In his book Time Management for Writers, Ted Schwarz suggests that it is wise to write in a variety of areas in order to utilize your time more effectively. “You can be researching for one project, interviewing for another and writing a third. As you become tired of one, another is fresh in your mind.”

And if you come to think of it, it’s perfect practice for when the book deals do start pouring in. Once you have a signed contract, you will be expected to edit that manuscript -– while working on the next project. And if you are luckily enough to be on your third book deal or beyond, then you are going to need to promote the one you wrote way back when.

“In general, it’s best to write in the same manner that you would work in other fields,” Mr. Schwarz says in the above-named book. “A normal workday in an office, a factory, school or other place of employment is constantly changing. You are doing paperwork. Having meetings, selling, teaching, tuning up an engine, making a change for a customer or whatever. To do otherwise would become boring. You would begin slowing your pace. You would talk of ‘burn out’, just as writer’s talk of ‘writers’ block.’”

So we reinvent the way we wait. We just don’t look at the page quota that we have to put out each day to finish that novel. We look into other ways to work in the business, how to create a career.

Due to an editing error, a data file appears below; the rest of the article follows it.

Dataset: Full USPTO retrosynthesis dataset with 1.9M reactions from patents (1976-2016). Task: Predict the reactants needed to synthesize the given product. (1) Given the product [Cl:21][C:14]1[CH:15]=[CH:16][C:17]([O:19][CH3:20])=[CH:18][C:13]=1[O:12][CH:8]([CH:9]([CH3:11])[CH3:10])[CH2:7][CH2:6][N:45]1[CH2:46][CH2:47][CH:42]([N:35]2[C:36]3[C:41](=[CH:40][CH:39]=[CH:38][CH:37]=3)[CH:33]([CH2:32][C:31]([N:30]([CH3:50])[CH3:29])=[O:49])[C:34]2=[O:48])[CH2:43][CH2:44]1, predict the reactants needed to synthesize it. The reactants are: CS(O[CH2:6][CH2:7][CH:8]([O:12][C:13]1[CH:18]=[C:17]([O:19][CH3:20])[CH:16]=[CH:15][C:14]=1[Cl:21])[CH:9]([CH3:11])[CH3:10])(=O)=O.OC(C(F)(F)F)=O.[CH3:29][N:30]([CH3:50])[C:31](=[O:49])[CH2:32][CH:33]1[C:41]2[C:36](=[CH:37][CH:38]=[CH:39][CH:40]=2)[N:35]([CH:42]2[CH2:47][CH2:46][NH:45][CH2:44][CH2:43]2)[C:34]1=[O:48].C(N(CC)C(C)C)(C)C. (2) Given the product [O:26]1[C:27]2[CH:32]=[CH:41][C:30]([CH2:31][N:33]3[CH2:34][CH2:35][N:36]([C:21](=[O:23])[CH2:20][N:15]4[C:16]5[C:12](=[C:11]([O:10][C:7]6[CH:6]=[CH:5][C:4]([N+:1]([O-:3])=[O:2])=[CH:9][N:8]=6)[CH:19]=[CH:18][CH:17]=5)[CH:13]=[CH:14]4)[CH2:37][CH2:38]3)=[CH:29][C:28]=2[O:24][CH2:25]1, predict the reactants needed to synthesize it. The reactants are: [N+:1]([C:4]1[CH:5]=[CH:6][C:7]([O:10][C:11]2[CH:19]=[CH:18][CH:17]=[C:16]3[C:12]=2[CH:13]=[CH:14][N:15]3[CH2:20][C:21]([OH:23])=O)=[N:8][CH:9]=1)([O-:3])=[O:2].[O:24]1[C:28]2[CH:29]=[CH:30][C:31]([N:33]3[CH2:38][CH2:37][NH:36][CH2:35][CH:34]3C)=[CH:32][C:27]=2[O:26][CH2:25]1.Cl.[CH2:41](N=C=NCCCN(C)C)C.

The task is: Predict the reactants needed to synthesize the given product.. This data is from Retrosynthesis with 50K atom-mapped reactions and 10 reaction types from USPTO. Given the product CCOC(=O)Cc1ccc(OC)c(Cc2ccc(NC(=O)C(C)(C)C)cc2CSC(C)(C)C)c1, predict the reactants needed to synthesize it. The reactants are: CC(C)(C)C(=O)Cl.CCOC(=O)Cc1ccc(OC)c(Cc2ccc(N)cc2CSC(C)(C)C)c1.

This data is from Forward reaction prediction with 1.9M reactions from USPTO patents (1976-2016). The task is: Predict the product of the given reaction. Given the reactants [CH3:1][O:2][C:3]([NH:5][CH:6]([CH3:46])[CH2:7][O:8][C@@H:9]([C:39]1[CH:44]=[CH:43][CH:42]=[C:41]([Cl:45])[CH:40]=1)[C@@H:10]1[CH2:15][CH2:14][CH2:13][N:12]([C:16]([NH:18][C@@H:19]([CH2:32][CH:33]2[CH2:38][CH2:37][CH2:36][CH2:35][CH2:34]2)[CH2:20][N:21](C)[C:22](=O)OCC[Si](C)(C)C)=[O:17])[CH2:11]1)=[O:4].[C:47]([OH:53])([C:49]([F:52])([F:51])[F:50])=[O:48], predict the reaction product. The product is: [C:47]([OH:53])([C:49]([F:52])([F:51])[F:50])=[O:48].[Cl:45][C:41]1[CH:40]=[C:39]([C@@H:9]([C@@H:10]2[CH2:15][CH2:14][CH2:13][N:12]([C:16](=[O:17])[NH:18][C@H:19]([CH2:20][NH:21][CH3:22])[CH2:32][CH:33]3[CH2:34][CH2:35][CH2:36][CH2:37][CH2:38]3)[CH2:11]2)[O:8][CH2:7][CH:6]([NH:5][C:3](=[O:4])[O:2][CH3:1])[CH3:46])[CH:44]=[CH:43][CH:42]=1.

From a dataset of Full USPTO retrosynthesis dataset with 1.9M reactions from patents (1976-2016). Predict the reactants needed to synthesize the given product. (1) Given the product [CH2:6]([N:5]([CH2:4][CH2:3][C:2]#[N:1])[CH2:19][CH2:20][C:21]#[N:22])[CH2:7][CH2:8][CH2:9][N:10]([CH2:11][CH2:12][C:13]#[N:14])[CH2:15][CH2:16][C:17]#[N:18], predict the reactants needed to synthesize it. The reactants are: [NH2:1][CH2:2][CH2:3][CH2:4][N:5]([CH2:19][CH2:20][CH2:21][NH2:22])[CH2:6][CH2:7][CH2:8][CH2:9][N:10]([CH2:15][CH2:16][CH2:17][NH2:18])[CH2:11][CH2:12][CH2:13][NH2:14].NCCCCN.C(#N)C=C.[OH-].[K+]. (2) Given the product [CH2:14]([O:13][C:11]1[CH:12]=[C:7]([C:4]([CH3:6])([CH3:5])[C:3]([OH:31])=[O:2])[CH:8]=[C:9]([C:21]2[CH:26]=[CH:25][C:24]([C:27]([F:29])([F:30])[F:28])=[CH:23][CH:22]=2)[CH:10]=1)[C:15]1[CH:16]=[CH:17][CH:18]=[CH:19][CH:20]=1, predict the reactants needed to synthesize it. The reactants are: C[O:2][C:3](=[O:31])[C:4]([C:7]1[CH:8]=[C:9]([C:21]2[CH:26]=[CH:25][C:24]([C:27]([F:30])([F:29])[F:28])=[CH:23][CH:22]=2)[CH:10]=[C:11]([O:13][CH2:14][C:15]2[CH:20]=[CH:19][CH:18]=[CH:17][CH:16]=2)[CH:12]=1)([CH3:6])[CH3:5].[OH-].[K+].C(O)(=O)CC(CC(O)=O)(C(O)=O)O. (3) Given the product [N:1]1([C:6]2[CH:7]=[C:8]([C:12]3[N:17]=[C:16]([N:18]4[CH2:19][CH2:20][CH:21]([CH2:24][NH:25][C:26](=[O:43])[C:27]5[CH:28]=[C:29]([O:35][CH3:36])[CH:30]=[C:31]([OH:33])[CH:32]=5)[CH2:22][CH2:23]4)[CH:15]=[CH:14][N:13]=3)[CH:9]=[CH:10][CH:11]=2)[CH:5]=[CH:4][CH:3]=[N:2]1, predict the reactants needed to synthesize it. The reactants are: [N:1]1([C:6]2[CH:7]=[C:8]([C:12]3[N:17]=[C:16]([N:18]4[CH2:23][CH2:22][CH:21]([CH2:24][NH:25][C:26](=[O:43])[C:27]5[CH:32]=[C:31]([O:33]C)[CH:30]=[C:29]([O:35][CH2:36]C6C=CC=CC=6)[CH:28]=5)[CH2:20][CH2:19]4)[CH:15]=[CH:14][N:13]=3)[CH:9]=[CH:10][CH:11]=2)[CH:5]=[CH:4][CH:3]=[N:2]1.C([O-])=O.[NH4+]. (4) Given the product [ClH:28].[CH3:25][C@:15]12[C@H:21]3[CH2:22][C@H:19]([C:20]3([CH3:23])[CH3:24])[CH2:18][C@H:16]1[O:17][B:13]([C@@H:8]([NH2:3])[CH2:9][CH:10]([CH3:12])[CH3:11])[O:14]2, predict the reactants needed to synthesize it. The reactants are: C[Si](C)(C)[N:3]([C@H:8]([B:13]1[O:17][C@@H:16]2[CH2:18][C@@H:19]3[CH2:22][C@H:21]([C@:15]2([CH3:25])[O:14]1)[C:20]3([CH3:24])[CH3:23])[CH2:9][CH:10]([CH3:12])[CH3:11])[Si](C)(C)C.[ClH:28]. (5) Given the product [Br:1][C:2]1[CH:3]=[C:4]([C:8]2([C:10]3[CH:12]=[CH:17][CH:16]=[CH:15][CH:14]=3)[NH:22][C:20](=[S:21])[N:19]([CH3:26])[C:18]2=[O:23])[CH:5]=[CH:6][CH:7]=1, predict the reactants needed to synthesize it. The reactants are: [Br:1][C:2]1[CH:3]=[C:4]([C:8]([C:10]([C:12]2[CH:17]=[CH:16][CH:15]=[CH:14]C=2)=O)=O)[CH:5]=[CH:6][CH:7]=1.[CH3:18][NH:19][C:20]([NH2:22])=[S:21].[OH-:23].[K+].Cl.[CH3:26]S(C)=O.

We can volunteer to help with our chapter. Maybe it can be as elaborate as assisting the treasurer or as simple as judging their annual contest. We can volunteer for RWA, working at the national conference to introduce speakers. We can write articles and submit them to RWR or a local chapter newsletter. If it comes back, recheck the Writer’s Market and see where else it might fit. And it doesn’t just have to be an article on writing. Do you have a hobby? An area of expertise? Do you cook or garden or have some advice for a parenting magazine? Look at the entries in the Writer’s Market and see where you can submit.

Do you have a web page? Then it requires regular maintenance. And if you don’t, have you thought about getting one? It is a great place to organize and display your collection of work. It gives an editor a place to go and see what you have been doing.

Contests. Some writer’s swear by them. Others don’t think they are a place to waste your energy and money. But if you look down at the final round contest judges and the editor you have been wanting to present to is listed, then you just might have a shot at getting your manuscript into their hands.

Writing is the process of putting words onto the page and turning out a story that other people will want to read. A writing career is a series of jobs, all rolled into together that make up just that – a career.

It’s up to us, as the managers of our careers, to figure out where best to put our time to make the most out of what we have. We have to write the books, but there are so many other things we can do to further ourselves along the industry path. It’s a balancing act, of course, an act of inventing the writer we envision and then putting a plan into action to get us exactly where we want to be.